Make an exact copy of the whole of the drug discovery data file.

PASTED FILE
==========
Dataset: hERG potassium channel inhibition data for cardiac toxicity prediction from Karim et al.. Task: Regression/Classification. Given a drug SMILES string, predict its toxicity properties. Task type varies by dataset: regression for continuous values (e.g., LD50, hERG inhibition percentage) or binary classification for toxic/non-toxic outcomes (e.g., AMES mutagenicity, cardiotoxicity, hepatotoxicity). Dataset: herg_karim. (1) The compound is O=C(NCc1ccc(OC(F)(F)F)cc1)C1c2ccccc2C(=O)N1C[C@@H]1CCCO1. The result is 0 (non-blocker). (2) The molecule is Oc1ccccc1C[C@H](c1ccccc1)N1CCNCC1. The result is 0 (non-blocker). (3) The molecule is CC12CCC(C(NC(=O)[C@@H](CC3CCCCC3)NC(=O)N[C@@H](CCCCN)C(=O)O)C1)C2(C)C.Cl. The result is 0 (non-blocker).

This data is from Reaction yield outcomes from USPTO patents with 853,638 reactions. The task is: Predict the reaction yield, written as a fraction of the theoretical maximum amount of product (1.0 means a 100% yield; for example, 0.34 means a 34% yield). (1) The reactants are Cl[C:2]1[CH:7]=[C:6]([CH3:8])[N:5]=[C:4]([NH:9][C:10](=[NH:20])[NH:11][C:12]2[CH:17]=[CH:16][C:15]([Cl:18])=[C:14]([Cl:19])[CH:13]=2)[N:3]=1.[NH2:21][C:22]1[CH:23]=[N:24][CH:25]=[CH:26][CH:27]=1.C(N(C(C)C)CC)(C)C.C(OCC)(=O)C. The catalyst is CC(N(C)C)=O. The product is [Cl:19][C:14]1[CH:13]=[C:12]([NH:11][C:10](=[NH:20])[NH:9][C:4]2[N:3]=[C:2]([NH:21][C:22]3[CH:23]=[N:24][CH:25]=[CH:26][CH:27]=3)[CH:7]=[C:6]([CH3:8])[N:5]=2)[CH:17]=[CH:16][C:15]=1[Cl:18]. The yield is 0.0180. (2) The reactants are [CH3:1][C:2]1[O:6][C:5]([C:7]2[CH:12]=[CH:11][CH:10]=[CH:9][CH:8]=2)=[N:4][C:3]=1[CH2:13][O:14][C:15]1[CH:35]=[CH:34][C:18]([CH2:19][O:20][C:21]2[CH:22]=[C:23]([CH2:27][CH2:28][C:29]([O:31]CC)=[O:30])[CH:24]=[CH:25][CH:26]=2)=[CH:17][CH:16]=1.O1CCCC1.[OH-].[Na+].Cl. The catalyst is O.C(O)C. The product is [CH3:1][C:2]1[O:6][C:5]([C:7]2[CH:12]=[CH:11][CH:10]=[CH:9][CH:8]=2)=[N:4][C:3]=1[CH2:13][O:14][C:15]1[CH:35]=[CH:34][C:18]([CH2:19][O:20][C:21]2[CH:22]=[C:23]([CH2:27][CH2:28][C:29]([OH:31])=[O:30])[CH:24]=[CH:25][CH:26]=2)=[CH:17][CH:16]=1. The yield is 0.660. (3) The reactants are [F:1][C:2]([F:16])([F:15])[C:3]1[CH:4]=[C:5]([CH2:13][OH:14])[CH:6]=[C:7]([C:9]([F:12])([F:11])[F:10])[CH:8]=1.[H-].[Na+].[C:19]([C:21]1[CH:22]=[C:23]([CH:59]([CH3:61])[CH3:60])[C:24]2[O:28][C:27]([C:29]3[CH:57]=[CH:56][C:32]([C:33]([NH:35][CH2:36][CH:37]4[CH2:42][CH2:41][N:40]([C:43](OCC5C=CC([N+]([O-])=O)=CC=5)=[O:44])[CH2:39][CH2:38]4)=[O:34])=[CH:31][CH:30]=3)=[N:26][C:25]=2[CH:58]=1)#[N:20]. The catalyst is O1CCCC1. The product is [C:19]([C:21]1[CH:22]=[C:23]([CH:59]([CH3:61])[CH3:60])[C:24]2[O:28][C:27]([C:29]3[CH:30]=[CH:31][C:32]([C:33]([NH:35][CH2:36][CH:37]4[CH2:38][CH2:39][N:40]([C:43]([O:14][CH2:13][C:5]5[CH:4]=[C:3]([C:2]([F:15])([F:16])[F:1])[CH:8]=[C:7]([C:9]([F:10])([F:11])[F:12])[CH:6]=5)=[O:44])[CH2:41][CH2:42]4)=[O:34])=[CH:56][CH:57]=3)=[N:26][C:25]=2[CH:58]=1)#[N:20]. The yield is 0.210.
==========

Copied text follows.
Dataset: hERG potassium channel inhibition data for cardiac toxicity prediction from Karim et al.. Task: Regression/Classification. Given a drug SMILES string, predict its toxicity properties. Task type varies by dataset: regression for continuous values (e.g., LD50, hERG inhibition percentage) or binary classification for toxic/non-toxic outcomes (e.g., AMES mutagenicity, cardiotoxicity, hepatotoxicity). Dataset: herg_karim. (1) The compound is O=C(NCc1ccc(OC(F)(F)F)cc1)C1c2ccccc2C(=O)N1C[C@@H]1CCCO1. The result is 0 (non-blocker). (2) The molecule is Oc1ccccc1C[C@H](c1ccccc1)N1CCNCC1. The result is 0 (non-blocker). (3) The molecule is CC12CCC(C(NC(=O)[C@@H](CC3CCCCC3)NC(=O)N[C@@H](CCCCN)C(=O)O)C1)C2(C)C.Cl. The result is 0 (non-blocker).

This data is from Reaction yield outcomes from USPTO patents with 853,638 reactions. The task is: Predict the reaction yield, written as a fraction of the theoretical maximum amount of product (1.0 means a 100% yield; for example, 0.34 means a 34% yield). (1) The reactants are Cl[C:2]1[CH:7]=[C:6]([CH3:8])[N:5]=[C:4]([NH:9][C:10](=[NH:20])[NH:11][C:12]2[CH:17]=[CH:16][C:15]([Cl:18])=[C:14]([Cl:19])[CH:13]=2)[N:3]=1.[NH2:21][C:22]1[CH:23]=[N:24][CH:25]=[CH:26][CH:27]=1.C(N(C(C)C)CC)(C)C.C(OCC)(=O)C. The catalyst is CC(N(C)C)=O. The product is [Cl:19][C:14]1[CH:13]=[C:12]([NH:11][C:10](=[NH:20])[NH:9][C:4]2[N:3]=[C:2]([NH:21][C:22]3[CH:23]=[N:24][CH:25]=[CH:26][CH:27]=3)[CH:7]=[C:6]([CH3:8])[N:5]=2)[CH:17]=[CH:16][C:15]=1[Cl:18]. The yield is 0.0180. (2) The reactants are [CH3:1][C:2]1[O:6][C:5]([C:7]2[CH:12]=[CH:11][CH:10]=[CH:9][CH:8]=2)=[N:4][C:3]=1[CH2:13][O:14][C:15]1[CH:35]=[CH:34][C:18]([CH2:19][O:20][C:21]2[CH:22]=[C:23]([CH2:27][CH2:28][C:29]([O:31]CC)=[O:30])[CH:24]=[CH:25][CH:26]=2)=[CH:17][CH:16]=1.O1CCCC1.[OH-].[Na+].Cl. The catalyst is O.C(O)C. The product is [CH3:1][C:2]1[O:6][C:5]([C:7]2[CH:12]=[CH:11][CH:10]=[CH:9][CH:8]=2)=[N:4][C:3]=1[CH2:13][O:14][C:15]1[CH:35]=[CH:34][C:18]([CH2:19][O:20][C:21]2[CH:22]=[C:23]([CH2:27][CH2:28][C:29]([OH:31])=[O:30])[CH:24]=[CH:25][CH:26]=2)=[CH:17][CH:16]=1. The yield is 0.660. (3) The reactants are [F:1][C:2]([F:16])([F:15])[C:3]1[CH:4]=[C:5]([CH2:13][OH:14])[CH:6]=[C:7]([C:9]([F:12])([F:11])[F:10])[CH:8]=1.[H-].[Na+].[C:19]([C:21]1[CH:22]=[C:23]([CH:59]([CH3:61])[CH3:60])[C:24]2[O:28][C:27]([C:29]3[CH:57]=[CH:56][C:32]([C:33]([NH:35][CH2:36][CH:37]4[CH2:42][CH2:41][N:40]([C:43](OCC5C=CC([N+]([O-])=O)=CC=5)=[O:44])[CH2:39][CH2:38]4)=[O:34])=[CH:31][CH:30]=3)=[N:26][C:25]=2[CH:58]=1)#[N:20]. The catalyst is O1CCCC1. The product is [C:19]([C:21]1[CH:22]=[C:23]([CH:59]([CH3:61])[CH3:60])[C:24]2[O:28][C:27]([C:29]3[CH:30]=[CH:31][C:32]([C:33]([NH:35][CH2:36][CH:37]4[CH2:38][CH2:39][N:40]([C:43]([O:14][CH2:13][C:5]5[CH:4]=[C:3]([C:2]([F:15])([F:16])[F:1])[CH:8]=[C:7]([C:9]([F:10])([F:11])[F:12])[CH:6]=5)=[O:44])[CH2:41][CH2:42]4)=[O:34])=[CH:56][CH:57]=3)=[N:26][C:25]=2[CH:58]=1)#[N:20]. The yield is 0.210.